Further, the globalisation of agriculture is leading to an increase in malnutrition in the Third World, as the most fertile ecosystems are diverted to luxury export crops, and as domestic markets are destroyed due to dumping of subsidised agricultural commodities. In India, per capita consumption of cereals has declined by 12 per cent in rural areas over the past two decades. The shift from policies based on the "right to food" to free trade policies will push millions into hunger and poverty.
Genetically engineered rice is part of a package of globalised agriculture which is creating malnutrition. It cannot solve the problems of nutritional deficiency but it can introduce new risks of food safety. Since the vitamin A in rice is not naturally occurring and is genetically engineered, novel health risks posed by vitamin A rice will need to be investigated before the rice is promoted by IRRI and aid agencies or commercialised.
The risk assessment for living modified organisms intended for direct use as feed is given in Annexe II of the recently finalized Biosafety Protocol under the Convention on Biological Diversity.
The risk assessment of vitamin A rice should therefore involve the following steps.
a) An identification of any novel genotypic and phenotypic characteristics associated with the vitamin A rice that may have adverse effects on biological diversity in the likely potential receiving environment, taking also into account risks to human health.
b) An evaluation of the likelihood of these adverse effects being realised taking into account the level and kind of exposure of the likely potential receiving environment.
c) An evaluation of the consequences should these adverse effects be realised.
The risk assessment also needs to take into account the vectors used, the insects, the ecological differences between transgenic vitamin A rice, and conventional rice varieties. The diverse contexts in which the rice is to be potentially introduced also needs to be taken into account. This includes information on the location, geographical, climatic and ecological characteristics, including relevant information on biological diversity and centres of origin of the likely potential receiving environment.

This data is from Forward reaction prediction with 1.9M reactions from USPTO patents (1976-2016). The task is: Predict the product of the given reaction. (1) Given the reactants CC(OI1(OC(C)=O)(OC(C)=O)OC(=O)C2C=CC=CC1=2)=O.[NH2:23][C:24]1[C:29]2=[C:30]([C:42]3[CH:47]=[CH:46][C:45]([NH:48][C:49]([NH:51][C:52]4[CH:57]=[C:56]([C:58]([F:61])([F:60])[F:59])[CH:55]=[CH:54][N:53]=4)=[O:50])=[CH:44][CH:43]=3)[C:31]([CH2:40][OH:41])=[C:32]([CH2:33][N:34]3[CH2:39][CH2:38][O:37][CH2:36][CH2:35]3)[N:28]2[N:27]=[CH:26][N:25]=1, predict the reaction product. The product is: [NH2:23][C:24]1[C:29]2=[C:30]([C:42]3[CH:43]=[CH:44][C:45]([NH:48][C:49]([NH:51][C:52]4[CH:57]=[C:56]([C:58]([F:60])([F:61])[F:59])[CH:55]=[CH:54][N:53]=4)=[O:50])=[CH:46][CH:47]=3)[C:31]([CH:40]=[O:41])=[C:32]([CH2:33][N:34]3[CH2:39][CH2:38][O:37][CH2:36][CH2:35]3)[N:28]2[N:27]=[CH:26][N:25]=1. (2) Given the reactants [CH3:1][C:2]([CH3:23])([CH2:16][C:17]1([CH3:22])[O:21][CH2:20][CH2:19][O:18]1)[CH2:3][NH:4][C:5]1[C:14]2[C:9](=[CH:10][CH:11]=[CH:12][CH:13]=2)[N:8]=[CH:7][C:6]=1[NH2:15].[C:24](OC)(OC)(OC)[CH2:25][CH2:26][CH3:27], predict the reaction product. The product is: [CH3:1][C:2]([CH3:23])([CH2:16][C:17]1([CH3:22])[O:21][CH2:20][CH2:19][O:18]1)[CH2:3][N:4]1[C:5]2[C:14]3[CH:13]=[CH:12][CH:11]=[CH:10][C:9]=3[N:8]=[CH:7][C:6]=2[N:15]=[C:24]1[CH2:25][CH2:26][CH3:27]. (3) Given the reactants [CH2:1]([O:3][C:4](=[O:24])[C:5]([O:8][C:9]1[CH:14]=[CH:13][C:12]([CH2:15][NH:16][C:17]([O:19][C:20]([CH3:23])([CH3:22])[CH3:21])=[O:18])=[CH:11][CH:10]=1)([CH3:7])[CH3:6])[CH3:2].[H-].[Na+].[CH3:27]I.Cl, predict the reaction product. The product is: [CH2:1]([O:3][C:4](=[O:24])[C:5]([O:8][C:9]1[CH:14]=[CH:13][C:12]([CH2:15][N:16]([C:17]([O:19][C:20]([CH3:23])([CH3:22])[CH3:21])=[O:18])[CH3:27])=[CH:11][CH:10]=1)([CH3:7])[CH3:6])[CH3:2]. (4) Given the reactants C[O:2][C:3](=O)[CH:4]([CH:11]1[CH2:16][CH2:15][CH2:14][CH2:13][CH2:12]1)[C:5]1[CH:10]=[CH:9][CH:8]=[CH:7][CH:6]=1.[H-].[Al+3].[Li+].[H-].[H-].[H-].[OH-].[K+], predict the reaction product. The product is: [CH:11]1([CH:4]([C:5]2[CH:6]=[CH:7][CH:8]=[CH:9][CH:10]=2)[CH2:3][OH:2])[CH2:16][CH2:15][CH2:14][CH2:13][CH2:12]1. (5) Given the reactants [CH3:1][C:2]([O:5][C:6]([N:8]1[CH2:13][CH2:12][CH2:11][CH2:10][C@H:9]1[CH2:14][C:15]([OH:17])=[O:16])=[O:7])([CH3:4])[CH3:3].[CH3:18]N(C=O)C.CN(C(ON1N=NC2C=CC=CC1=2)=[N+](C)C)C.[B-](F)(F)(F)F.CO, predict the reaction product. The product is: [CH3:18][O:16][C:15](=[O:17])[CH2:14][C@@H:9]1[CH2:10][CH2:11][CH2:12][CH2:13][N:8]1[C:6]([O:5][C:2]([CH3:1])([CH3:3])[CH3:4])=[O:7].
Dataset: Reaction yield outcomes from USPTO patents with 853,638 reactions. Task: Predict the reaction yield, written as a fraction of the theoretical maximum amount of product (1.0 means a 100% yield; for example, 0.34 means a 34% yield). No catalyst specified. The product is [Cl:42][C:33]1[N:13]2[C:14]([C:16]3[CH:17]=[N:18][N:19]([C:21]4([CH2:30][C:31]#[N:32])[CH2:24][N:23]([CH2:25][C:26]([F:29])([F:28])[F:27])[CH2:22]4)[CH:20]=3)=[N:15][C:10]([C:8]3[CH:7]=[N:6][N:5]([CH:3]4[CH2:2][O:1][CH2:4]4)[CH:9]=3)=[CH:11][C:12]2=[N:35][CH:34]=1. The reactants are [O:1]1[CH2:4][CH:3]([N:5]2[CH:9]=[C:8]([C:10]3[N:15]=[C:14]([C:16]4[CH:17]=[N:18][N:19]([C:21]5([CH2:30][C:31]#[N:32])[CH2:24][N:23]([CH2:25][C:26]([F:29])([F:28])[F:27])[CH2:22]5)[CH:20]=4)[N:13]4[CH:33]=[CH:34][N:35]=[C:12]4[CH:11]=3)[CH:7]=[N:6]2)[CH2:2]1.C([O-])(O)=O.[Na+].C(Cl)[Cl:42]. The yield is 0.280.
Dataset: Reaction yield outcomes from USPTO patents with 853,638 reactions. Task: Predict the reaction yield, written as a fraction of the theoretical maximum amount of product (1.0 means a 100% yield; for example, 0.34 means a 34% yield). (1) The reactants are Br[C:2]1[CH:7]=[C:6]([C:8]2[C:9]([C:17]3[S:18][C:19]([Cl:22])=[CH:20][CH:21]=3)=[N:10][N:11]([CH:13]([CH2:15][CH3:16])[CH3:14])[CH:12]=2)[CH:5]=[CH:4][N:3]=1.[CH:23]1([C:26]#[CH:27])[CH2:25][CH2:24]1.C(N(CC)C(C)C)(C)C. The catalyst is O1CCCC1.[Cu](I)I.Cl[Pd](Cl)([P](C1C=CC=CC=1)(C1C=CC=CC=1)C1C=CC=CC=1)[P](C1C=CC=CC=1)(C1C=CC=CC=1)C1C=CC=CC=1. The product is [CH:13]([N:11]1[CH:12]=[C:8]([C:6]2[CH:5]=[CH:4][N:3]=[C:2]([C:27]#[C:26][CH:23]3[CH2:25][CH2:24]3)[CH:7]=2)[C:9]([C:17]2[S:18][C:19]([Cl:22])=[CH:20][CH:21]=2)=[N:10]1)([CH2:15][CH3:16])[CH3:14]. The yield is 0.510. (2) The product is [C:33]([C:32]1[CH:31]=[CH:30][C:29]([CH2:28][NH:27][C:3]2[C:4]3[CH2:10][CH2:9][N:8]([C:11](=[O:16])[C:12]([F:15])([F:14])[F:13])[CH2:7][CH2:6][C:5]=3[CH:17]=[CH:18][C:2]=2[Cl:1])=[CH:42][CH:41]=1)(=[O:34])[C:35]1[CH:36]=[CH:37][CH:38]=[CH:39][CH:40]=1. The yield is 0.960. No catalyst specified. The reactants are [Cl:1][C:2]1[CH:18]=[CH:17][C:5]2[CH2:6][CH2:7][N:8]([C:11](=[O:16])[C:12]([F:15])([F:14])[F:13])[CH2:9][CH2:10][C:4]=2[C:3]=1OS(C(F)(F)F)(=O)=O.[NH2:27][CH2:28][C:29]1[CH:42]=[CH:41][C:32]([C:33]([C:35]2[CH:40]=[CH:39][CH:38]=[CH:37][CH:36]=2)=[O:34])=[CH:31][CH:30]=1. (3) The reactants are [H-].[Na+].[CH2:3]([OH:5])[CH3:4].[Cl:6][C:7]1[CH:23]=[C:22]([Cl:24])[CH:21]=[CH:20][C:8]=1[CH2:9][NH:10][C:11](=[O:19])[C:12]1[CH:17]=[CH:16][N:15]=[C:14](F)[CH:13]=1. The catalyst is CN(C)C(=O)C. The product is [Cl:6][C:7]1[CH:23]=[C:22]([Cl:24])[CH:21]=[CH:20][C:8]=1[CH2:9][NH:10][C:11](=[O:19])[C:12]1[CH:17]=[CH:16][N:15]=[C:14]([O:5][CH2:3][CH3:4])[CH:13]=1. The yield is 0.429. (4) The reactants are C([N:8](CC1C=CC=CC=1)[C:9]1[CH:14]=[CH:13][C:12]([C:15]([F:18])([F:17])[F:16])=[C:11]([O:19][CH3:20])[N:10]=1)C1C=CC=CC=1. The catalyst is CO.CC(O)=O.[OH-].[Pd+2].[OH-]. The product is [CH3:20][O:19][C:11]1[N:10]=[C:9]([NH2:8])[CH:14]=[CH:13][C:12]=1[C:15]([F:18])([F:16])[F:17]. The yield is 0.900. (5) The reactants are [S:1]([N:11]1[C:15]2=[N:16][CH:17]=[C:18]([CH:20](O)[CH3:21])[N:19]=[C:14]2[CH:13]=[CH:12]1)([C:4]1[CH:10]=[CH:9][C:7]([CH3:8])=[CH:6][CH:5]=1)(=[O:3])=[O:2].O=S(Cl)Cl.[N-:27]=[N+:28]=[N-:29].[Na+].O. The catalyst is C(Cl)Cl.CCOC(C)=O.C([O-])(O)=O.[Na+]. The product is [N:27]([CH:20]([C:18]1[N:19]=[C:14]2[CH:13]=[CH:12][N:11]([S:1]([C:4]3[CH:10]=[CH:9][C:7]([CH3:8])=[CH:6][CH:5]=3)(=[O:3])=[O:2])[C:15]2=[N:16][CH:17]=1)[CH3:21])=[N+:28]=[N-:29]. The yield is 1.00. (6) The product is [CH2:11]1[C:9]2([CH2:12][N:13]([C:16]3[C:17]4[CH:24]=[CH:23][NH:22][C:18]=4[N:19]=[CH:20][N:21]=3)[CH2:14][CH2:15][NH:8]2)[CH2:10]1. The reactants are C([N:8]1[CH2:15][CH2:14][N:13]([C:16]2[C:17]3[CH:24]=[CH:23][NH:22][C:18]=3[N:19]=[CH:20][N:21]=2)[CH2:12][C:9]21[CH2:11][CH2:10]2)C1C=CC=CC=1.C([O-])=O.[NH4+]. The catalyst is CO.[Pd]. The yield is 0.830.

It is these potential risks which have put a question mark on genetic engineering in agriculture. The genetically engineered vitamin A rice is now being used as a Trojan horse to push genetically engineered crops and foods.
Mr. Pinstrup Anderson, the IRRI Director has suggested that the "vitamin A rice could provide a public relations boost for plant biotechnology, which has been criticised by some environmentalists and consumer activists for promoting "Franken foods"". It has yet to be established that genetically engineered rice is not a Franken food.
But one thing is clear. Promoting it as a tool against blindness while ignoring safer, cheaper, available alternatives provided by our rich agrobiodiversity is nothing short of a blind approach to blindness control.
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Last Updated on 4/18/00
By Rachel C. Benbrook